The only difference (ignoring wind) is that the fear of falling off–the fear of failure and consequences of that failure–causes your brain to try to intervene, try harder to not fall, and by trying harder inspires shakier balance. It’s an inverse relationship – the harder an athlete tries, the worse he or she does.
How to Combat The Fear of Failure
One way seems counterintuitive, but it was used with great success by Samurai warriors for centuries: they would meditate on their own deaths (their version of failure, since failing in combat meant death).
Why did they do this? When they had visualize themselves dying in combat so many times, they grew…used to it. They stopped fearing it because they’d visualized it happening so many times. This freed them from the fear and allowed them to fight with clear minds, which actually helped them be better swordsman. Watch the video below for more on this tactic and how it can apply to baseball.
#3. Uncontrollable Outcomes
Baseball is one of the WORST sports for uncontrollable outcomes.
In boxing, if you get punched in the face…it’s your own fault.
In swimming, if you don’t want to lose you should swim faster.
But in baseball, you can smoke a pitch right into a fielder’s glove. Pitchers can make a great pitch in a tight spot only for a hitter to break his bat on a game-winning blooper. Good and bad luck happens a LOT.
Frustration Kills the Next Play.
Frustration takes a player out of the present moment, out of an attempt to do his job with a singular focus. Frustration time warps a player into the past, where he’s stuck being angry and emotional about ways he got screwed despite doing everything right.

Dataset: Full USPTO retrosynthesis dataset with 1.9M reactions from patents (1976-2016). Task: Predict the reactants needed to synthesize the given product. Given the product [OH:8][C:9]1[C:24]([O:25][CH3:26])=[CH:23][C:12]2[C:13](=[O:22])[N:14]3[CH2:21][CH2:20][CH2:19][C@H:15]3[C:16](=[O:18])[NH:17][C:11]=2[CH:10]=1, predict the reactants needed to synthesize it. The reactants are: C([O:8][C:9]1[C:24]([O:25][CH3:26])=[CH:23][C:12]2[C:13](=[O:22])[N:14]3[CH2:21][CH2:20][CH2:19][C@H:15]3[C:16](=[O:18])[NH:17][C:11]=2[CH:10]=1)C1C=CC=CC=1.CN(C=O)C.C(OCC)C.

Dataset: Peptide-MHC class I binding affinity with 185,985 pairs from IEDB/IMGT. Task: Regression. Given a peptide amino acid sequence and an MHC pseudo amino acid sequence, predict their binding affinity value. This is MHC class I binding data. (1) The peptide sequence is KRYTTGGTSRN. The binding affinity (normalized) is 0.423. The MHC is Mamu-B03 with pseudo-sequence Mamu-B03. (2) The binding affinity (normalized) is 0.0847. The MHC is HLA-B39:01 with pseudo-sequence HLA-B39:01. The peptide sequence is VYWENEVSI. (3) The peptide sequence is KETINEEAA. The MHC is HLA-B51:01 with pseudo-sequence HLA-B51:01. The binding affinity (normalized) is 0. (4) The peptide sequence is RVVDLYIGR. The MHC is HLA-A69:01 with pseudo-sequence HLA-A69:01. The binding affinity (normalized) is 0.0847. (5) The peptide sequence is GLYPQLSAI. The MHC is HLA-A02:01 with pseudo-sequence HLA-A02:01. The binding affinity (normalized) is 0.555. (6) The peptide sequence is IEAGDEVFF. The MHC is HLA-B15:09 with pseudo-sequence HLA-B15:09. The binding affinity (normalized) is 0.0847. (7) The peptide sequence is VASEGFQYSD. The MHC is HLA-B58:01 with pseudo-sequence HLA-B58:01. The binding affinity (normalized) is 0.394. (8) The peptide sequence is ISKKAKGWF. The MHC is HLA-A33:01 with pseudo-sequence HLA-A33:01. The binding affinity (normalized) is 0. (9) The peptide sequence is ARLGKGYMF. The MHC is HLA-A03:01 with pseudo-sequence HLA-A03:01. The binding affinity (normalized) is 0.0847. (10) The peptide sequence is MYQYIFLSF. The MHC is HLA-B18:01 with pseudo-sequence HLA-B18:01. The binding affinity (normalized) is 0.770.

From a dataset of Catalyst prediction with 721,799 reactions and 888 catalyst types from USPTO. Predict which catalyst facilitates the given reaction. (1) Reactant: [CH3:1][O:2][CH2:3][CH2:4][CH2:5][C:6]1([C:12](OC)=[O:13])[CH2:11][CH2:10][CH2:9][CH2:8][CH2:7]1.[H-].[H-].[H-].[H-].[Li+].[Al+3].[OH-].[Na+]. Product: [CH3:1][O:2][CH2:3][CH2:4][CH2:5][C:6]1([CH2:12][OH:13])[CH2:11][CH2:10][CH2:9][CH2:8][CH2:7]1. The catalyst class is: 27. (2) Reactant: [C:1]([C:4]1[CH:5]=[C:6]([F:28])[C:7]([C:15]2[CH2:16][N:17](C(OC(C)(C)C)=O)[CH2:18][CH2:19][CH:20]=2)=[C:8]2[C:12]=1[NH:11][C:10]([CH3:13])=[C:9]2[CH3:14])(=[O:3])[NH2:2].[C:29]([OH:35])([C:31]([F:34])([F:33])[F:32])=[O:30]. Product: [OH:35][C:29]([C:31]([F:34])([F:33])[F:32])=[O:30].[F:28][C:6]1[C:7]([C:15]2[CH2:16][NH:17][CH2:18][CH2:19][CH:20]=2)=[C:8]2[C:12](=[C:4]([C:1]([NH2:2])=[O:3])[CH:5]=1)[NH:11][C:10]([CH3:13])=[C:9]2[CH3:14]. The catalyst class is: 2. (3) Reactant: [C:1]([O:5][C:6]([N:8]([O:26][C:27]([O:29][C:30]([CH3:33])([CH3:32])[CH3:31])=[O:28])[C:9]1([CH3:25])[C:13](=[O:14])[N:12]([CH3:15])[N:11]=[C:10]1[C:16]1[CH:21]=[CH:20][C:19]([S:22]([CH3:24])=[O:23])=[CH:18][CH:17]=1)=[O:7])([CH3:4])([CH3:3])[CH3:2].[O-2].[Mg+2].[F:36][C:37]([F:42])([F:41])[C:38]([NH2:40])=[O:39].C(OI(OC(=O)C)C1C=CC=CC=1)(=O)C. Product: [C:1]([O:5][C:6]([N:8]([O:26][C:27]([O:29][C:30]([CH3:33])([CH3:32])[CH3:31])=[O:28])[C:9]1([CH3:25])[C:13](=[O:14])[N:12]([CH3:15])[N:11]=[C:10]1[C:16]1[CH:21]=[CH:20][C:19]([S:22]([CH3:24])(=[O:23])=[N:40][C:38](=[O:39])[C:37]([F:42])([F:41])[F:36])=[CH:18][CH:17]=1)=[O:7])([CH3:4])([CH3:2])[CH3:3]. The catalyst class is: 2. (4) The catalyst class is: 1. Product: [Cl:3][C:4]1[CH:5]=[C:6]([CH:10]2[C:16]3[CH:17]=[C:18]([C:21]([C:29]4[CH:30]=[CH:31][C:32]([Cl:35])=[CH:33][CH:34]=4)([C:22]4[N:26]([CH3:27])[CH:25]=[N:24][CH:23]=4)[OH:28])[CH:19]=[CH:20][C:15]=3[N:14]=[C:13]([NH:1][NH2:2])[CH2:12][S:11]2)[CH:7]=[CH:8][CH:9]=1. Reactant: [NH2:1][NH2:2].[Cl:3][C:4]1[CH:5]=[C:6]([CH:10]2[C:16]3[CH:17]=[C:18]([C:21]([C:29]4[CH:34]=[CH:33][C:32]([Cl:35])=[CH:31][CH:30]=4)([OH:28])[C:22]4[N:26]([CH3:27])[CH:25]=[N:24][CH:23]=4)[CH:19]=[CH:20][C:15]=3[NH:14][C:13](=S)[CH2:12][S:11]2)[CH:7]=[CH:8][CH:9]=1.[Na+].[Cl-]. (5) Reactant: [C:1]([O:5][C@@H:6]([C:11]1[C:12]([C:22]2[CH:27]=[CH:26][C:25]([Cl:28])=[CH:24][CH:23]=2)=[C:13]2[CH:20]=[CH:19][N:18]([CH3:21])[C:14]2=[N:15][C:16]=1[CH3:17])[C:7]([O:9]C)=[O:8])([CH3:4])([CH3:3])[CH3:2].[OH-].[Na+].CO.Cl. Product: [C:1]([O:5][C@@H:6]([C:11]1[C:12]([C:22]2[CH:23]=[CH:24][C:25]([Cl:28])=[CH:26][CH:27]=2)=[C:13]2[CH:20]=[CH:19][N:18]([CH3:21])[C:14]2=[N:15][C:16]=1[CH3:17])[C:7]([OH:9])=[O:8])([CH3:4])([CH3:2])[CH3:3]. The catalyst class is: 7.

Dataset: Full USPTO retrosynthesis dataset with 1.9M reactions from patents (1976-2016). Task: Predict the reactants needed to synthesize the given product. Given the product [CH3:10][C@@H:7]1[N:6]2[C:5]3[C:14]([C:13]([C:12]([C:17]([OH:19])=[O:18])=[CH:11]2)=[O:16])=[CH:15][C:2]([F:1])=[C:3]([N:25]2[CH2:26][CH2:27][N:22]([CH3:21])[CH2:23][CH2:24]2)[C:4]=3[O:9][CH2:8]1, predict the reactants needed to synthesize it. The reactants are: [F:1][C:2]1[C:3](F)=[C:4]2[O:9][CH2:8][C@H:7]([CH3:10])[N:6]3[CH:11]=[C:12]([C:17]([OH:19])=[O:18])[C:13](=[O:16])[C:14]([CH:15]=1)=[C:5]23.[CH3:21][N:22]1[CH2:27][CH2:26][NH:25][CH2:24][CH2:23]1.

In the end, we can only control so much. A good way to think about baseball is through a percentage-focused mindset. Watch the video below for more detail on why hitters and pitchers alike should think in percentages rather than absolutes.
Mental Skills Technique: Think in Percentages.
#4. The Power of Self Talk
Self talk: the inner dialogue between you and yourself.
The problem is that much of our inner dialogue is mean, rude and no good. Why do we say such hateful, harsh things to ourselves? Why do we tell ourselves that we can’t?
The reality is that we all doubt ourselves, even as we are performing well and have turned in long histories of good performance and success. So, we have to re-wire our circuitry and start producing positive self-talk on the baseball field and in everyday life. We have to drown out that negative, hateful voice with confidence.
Learn how to do this in the video below.
Did You Learn Something?
Hopefully this article gave you a lot to think about. If you struggle with the mental side of baseball as a player, definitely spend some time on this page and my YouTube channel.
The Next Step?
My Mental skills course, The Resolute Athlete, is a great tool to help you make longterm, permanent changes in your mindset as an athlete. It was created for athletes of all sports and is perfect for teams to take together. It’s 40 videos and seven worksheets designed to teach you everything you need to be great on the field.
Make this next season your best yet! Dan Blewett